Using UTM To Track Facebook Ads In Google Analytics.

Its all about tracking and performance. As an advertizer you know the importance of tracking more than anyone else and if you have Google analytics installed in your website, The dashboard can be so overwhelming. However if you'd like to track your Facebook activity on your website - This will be helpful.


A UTM code stands for Urchin Tracking Module. It’s okay if you don’t remember “Urchin Tracking Model” but you DO need to remember that UTM’s provide a universal way to track your links. I’m sure you’ve seen super long links in URLs like this:

So what does this Long URL mean. Let be break it down:

Source: Where your traffic is coming from Medium: The platform you are using Campaign: The marketing campaign this is a part of Term (Optional): What keyword you’re bidding on Content (Optional): Specifies split test variants

We use UTMs to tell you exactly where website traffic is coming from: like what email they clicked, what ad campaign they converted on, which of your marketing efforts is driving the most traffic. If you want to drive great results with your ads, you need to measure its exact outcomes. Most businesses use tools like Google Analytics to measure all website activity and traffic sources, especially the ones you’re paying for.

But before you can measure anything, you have to tell Google Analytics how to recognize what traffic is coming from what platform, campaign, or keyword. You can do this by adding UTM parameters to the links you use in your campaigns.

Adding these parameters is, in most cases, a manual job. You can basically put anything in there you like, but for efficiency sake, we recommended that you draw up naming conventions and, most importantly stick to it! If you’re looking for a place to start, here are some naming conventions that are widely used in the digital marketing space.

Common Pitfalls of UTM We Make:

As much as we like to think we’re masters of UTMs, we often make silly mistakes, especially when we first started. Before you go tag all your urls, here are the most common mistakes that you should avoid.

Remember Urls are case sensitive. This includes UTM parameters! If you’re inconsistent with your entries, then you’ll end up with multiple instances of the same campaign which complicates the analysis of your data.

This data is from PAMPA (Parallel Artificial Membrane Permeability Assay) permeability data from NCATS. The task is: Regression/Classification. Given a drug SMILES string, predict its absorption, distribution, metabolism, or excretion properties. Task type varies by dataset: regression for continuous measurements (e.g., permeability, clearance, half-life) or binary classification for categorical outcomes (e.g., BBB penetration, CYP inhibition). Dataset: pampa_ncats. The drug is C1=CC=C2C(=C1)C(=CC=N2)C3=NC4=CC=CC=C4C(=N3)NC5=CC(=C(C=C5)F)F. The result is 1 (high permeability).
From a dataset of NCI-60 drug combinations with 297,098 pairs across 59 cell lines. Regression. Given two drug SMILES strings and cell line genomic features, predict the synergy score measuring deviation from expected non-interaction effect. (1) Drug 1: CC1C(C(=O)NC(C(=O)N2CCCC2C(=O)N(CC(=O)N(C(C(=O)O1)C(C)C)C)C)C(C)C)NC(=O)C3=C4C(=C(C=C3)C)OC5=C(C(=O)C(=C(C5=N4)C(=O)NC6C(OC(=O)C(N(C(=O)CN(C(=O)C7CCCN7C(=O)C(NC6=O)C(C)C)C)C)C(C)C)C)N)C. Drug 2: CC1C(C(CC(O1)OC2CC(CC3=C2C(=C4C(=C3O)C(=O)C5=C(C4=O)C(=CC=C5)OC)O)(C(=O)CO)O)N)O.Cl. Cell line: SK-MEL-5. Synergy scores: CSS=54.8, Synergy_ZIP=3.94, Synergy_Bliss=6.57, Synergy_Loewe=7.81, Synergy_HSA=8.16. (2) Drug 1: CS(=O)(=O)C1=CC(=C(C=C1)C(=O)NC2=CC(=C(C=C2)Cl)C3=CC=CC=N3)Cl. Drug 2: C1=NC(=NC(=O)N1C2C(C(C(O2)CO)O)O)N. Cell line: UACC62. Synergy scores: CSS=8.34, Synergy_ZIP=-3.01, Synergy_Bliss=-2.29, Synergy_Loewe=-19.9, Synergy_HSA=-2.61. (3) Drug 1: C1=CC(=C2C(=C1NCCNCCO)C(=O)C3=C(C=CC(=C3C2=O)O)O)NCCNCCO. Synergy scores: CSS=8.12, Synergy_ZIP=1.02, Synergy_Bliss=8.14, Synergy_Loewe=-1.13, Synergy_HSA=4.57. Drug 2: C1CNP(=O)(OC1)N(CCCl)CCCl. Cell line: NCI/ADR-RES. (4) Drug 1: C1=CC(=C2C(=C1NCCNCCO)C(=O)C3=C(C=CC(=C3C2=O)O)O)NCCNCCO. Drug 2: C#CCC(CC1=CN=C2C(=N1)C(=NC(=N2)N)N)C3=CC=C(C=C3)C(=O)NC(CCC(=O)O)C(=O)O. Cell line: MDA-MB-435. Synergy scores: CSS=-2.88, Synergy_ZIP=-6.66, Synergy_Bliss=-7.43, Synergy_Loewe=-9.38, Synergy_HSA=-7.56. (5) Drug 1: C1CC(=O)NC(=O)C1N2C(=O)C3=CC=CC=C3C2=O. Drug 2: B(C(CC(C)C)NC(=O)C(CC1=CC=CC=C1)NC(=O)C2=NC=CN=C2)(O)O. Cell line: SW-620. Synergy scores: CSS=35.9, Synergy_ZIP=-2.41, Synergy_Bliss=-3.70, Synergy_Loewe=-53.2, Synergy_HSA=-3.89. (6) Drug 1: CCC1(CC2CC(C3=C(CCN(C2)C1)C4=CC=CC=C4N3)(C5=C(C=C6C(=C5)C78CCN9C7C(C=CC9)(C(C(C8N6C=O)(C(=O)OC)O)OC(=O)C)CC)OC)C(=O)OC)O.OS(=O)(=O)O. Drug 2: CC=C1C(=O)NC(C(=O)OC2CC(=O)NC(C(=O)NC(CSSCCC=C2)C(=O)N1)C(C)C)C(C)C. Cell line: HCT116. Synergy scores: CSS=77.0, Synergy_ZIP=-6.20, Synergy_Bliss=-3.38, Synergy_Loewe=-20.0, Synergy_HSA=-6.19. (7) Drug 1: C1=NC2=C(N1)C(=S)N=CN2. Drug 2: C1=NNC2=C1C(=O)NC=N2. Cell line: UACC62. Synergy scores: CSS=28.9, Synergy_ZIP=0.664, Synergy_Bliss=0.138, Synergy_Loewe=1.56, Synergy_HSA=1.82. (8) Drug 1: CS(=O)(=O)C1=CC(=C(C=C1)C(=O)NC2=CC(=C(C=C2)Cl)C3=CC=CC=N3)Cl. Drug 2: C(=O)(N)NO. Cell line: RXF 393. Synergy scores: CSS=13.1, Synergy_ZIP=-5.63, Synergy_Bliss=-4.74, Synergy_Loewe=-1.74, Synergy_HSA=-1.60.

Triple check your spelling. Like with everything else in Google Analytics, you can’t correct mistakes made in the past. If you’ve made a typo, you’re going to have to live with the typos in your analytics data.

Be consistent with your naming conventions. If you use different values that should be the same within a campaign, like using both utm_medium=social and utm_medium=cpc, then Google Analytics will treat them as separate links.

Use names that you’ll actually remember later. Having utm_campaign=sdp-4-18 might make sense at first but you’ll have a hard time remembering later that this was a Summer Dresses Promo campaign you ran in April 2018. Future you will thank you.

Don’t forget to add UTM parameters In your future Campaigns: Campaigns without UTM parameters will be classified as referral traffic without any additional info on the actual campaign.

For Facebook UTM Tools

Many of these mistakes can be traced to incorrect text entries or forgetting to add any UTM parameters . That’s why we recommend you a few tools that’ll make your life a LOT easier.

Google Spreadsheet Still Your Buddy

There are a ton of templates out there for you try.

Google Campaign URL Builder

Google’s URL builder is a quick an easy way to build out a UTM. Just fill out a simple form and Google will do the rest for you. Since this doesn’t log your URL history, this tool is great for one-off builds. Check out the Google URL spreadsheet here. Chrome Extension

If you’re a Chrome Extension hoarder like me and need a Chrome extension to organize all your other Chrome extensions, this UTM builder is perfect for you. You can also track presets and every single link you’ve generated on to one spreadsheet. Try

Auto UTM Tagging on Facebook

Adding all these parameters manually is one hell of a job and, as stated earlier, is also very much prone to human error. Luckily, paid search platforms like Google AdWords and Bing Ads have a feature called auto-tagging.

As the name suggests, they automatically provide all available parameters to every link in their campaigns. For pretty much every other platform, however, you have to do this all by yourself.

Facebook has added a feature to Ads Manager that makes the use of consistent UTM parameters a lot easier. It doesn’t go as far as auto-tagging in Google AdWords and you still have to do some lifting yourself but it will definitely save you a lot of time! Here’s how it works.

How to Enable Dynamic URL Parameters

Open your Ads Manager or Power Editor. Once you’re there, scroll down to the ‘URL Parameters’ field. You will see stuff like this:

A common best practice is to use your Facebook ad campaign name as the utm_campaign parameter, your ad set name as the utm_content parameter and your ad name for the utm_term parameter.

There are plenty of parameters available on Facebook to provide even more specificity when tracking your campaigns. These include:

Ever wonder how you can track if a click came from Facebook, Messenger, Instagram, or the Audience Network

Now, with Dynamic URL Parameters, indicated with {{site_source_name}} , you can track your clicks based on the following values:

  • fb

  • ig

  • msg

  • an

You can specify exactly which placement that the clicks came by using the {{placement}} parameter. Adding this parameter to your URL tag tracks:

  • Facebook_Desktop_Feed

  • Facebook_Mobile_Feed

  • Facebook_Right_Column

  • Messenger_Home

  • Instagram_Feed

  • Instagram_Stories

Let me know in the comments below! Thanks for reading.

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